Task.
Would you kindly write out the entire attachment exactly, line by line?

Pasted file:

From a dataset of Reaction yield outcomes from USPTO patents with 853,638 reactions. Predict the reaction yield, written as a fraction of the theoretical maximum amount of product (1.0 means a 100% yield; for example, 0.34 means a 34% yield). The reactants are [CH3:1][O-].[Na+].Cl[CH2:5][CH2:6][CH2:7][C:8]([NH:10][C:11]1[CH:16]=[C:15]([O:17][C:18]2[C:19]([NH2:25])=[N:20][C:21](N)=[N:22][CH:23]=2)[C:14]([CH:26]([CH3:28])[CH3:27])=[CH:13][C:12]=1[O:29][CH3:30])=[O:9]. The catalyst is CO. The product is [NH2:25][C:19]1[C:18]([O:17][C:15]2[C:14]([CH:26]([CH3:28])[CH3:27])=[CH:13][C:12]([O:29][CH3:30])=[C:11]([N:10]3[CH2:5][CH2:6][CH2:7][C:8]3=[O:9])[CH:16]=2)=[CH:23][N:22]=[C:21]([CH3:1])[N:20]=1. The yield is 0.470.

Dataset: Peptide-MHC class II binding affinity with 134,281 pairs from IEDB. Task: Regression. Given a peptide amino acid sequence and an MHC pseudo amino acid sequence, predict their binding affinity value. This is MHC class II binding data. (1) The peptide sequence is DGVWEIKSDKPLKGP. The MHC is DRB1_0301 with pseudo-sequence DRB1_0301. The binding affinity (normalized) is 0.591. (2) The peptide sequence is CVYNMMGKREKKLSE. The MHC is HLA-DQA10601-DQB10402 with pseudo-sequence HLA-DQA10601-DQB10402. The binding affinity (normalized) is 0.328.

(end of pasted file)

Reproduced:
From a dataset of Reaction yield outcomes from USPTO patents with 853,638 reactions. Predict the reaction yield, written as a fraction of the theoretical maximum amount of product (1.0 means a 100% yield; for example, 0.34 means a 34% yield). The reactants are [CH3:1][O-].[Na+].Cl[CH2:5][CH2:6][CH2:7][C:8]([NH:10][C:11]1[CH:16]=[C:15]([O:17][C:18]2[C:19]([NH2:25])=[N:20][C:21](N)=[N:22][CH:23]=2)[C:14]([CH:26]([CH3:28])[CH3:27])=[CH:13][C:12]=1[O:29][CH3:30])=[O:9]. The catalyst is CO. The product is [NH2:25][C:19]1[C:18]([O:17][C:15]2[C:14]([CH:26]([CH3:28])[CH3:27])=[CH:13][C:12]([O:29][CH3:30])=[C:11]([N:10]3[CH2:5][CH2:6][CH2:7][C:8]3=[O:9])[CH:16]=2)=[CH:23][N:22]=[C:21]([CH3:1])[N:20]=1. The yield is 0.470.

Dataset: Peptide-MHC class II binding affinity with 134,281 pairs from IEDB. Task: Regression. Given a peptide amino acid sequence and an MHC pseudo amino acid sequence, predict their binding affinity value. This is MHC class II binding data. (1) The peptide sequence is DGVWEIKSDKPLKGP. The MHC is DRB1_0301 with pseudo-sequence DRB1_0301. The binding affinity (normalized) is 0.591. (2) The peptide sequence is CVYNMMGKREKKLSE. The MHC is HLA-DQA10601-DQB10402 with pseudo-sequence HLA-DQA10601-DQB10402. The binding affinity (normalized) is 0.328.